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Who was St Cecilia?

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Biography

cecilia St Cecilia, Virgin and Martyr, was killed in Rome in AD 230. The Church of St. Cecilia in Trastevere is reputedly built on the site of the house in which she lived. The original church was constructed in the fourth century; her remains were placed there in the ninth century and the church was rebuilt in 1599. Her tomb is under the high altar. The sculptor Stefano Maderno examined her perfectly preserved remains and said, "I have in this marble expressed for thee the same saint in the very same posture and body."

By far the best account of her life in English is to be found in The Second Nun's Tale of Chaucer's Canterbury Tales. It is a dramatic story. The young Roman maid was brought up from the cradle in the faith of Christ and His Gospel. She prayed for her virginity. On the night of her wedding to Valerian she confessed that she had a guardian angel who would slay Valerian if he touched her either in love or lust. The naturally somewhat suspicious bridegroom demanded to see the angel. Cecilia told him that he must first be baptised by an old man named Urban, later to become Pope Urban 1. Valerian's brother, Tiburce, was also baptised. Valerian was then visited by the angel. Subsequently the brothers were arrested and questioned by the prefect, Almachius. When they refused to bow to Jove they were beheaded.

Cecilia refused to abjure her Christianity and was ordered to be burnt to ashes in a bath of flame. She sat in the bath for a day and a night without even sweating. Finally an executioner delivered three strokes to her neck. Her wounds were bound up and she continued to preach and pray for three more days. Urban took her body and buried it at night.

Did St Cecilia invent the organ?

Contrary to general belief, Cecilia did not invent the organ; there were certainly small hydraulic organs in existence in Egypt some two and a half centuries before the birth of Christ. The mistake seems to have arisen from a misinterpretation of a sentence in her Acts: "Cantantibus organis in corde suo soli Domino decantabat".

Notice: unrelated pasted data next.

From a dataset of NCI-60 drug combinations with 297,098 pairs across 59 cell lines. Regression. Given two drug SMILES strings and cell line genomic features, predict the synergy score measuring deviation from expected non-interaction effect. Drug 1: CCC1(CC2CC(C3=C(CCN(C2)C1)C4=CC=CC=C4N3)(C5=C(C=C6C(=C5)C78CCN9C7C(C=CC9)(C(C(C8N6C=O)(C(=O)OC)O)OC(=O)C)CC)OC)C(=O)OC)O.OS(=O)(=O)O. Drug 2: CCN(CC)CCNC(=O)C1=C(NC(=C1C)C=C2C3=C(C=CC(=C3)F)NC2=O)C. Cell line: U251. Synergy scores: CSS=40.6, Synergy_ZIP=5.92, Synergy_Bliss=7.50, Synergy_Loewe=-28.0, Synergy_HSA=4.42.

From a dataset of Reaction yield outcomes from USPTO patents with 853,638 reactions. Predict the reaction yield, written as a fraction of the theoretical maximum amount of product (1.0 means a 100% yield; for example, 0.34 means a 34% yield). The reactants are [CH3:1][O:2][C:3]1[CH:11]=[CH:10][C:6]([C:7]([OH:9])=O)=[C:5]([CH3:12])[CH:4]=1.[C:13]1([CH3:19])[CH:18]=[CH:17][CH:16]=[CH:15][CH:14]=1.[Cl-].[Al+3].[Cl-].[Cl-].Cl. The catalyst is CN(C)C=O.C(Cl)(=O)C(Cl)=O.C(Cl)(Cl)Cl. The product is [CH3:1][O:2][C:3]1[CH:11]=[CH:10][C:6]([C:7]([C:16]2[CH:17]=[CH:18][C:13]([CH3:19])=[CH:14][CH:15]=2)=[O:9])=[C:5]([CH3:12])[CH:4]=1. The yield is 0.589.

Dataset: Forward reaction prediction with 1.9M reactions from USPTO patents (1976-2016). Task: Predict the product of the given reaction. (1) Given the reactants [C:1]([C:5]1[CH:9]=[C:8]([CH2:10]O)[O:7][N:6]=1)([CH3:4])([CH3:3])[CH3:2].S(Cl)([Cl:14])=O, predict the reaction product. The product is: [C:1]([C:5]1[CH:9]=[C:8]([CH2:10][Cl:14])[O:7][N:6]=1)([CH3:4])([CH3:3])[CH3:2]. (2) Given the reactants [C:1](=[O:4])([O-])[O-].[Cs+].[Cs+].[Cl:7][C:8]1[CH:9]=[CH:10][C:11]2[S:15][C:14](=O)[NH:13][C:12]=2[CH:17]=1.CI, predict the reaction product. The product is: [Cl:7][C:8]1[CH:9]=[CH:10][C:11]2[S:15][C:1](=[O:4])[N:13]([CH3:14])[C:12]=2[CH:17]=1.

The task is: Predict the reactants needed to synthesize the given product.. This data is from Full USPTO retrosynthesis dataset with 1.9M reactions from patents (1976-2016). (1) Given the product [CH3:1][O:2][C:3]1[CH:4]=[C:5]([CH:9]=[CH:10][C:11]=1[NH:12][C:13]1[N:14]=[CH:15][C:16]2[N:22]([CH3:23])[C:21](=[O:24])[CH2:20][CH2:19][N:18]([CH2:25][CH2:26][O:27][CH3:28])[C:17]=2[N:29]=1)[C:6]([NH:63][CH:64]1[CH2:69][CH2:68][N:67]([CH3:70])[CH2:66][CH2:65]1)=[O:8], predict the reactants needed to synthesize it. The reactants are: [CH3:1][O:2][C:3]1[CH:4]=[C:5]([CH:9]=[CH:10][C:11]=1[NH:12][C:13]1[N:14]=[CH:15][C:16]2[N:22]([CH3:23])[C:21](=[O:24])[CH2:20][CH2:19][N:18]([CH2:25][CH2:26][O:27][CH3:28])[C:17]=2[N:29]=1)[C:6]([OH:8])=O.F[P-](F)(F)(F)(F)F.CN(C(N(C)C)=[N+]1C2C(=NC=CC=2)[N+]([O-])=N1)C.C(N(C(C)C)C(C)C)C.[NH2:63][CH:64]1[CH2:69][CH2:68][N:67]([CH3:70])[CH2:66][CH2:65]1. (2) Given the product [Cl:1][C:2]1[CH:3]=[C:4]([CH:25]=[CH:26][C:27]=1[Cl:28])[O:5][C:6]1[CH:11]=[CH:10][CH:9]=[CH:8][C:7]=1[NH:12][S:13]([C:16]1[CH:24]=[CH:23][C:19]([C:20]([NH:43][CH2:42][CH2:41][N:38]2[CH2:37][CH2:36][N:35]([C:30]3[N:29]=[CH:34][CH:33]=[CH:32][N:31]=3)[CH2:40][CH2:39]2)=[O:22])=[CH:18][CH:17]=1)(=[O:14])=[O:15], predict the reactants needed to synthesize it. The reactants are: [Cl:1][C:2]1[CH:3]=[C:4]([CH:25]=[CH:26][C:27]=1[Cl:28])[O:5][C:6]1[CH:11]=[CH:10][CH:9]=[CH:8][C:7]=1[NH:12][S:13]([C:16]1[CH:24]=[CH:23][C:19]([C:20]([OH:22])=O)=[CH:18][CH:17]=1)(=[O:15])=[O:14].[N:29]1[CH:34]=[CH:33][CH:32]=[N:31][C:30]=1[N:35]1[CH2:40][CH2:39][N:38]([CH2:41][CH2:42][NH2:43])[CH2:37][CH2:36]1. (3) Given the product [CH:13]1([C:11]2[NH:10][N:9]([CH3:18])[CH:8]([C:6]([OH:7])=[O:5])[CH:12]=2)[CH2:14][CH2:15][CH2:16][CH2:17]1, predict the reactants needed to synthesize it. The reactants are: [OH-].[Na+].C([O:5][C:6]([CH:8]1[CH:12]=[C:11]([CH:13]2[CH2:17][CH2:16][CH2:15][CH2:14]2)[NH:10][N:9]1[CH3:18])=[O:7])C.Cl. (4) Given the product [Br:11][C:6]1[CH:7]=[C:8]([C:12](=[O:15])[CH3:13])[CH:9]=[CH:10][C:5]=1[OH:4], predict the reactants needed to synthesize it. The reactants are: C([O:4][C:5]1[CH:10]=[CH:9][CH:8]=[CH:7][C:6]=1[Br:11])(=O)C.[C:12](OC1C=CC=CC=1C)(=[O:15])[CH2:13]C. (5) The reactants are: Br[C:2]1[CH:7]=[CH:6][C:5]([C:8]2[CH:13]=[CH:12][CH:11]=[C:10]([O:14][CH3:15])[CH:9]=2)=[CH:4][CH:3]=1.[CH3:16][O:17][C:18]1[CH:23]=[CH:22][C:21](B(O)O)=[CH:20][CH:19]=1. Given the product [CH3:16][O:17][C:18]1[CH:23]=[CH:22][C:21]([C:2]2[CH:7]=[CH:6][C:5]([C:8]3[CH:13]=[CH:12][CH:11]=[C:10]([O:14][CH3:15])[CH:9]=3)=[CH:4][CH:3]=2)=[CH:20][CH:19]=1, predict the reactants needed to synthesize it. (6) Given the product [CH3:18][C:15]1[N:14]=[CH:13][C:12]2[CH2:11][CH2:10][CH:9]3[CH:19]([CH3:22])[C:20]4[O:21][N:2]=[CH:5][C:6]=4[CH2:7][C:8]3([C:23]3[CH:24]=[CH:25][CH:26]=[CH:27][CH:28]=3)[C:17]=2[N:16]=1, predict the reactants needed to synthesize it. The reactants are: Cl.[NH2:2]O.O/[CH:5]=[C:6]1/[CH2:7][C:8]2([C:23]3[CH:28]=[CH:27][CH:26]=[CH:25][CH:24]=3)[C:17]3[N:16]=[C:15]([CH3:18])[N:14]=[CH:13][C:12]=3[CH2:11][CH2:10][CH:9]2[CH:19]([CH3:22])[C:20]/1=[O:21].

While musical instruments were playing she was singing in her heart to God alone. The Latin "organum" also refers to the organ of speech and singing.

Keeping the memory of St Cecilia alive

St Cecilia's memory has been kept alive by poets, writers, painters and musicians. The first record of a music festival in her honour was held at Evreux in Normandy in 1570. When the Academy of Music was founded in Rome in 1584, Cecilia was adopted as the patron of Church Music and the 22nd of November was chosen as the date for her Patronal Festival.

Many British composers such as Purcell, Handel, Blow, Clarke, Boyce, Greene, Wesley, Parry, Howells and Britten, have honoured her memory since the late seventeenth century.

Dryden's Song for St Cecilia's Day, 1687

But oh! what art can teach
What human voice can reach
The sacred organ's praise?
Notes inspiring holy love,
Notes that wing their Heav'nly ways
To mend the choirs above.

Orpheus could lead the savage race;
And trees unrooted left their place;
Sequacious of the lyre.

But bright Cecilia raised the wonder higher:
When to her Organ vocal breath was given
An Angel heard and straight appear'd
Mistaking Earth for Heaven.

As from the pow'r of sacred lays
The spheres began to move,
And sung the great Creator's praise
To all the bless'd above;
So when the last and dreadful hour
This crumbling pageant shall devour,
The trumpet shall be heard on high,
The dead shall live, the living die,
And music shall untune the sky.

Click here to read Graham Hawkes's authoriative account of the history of St Cecilia.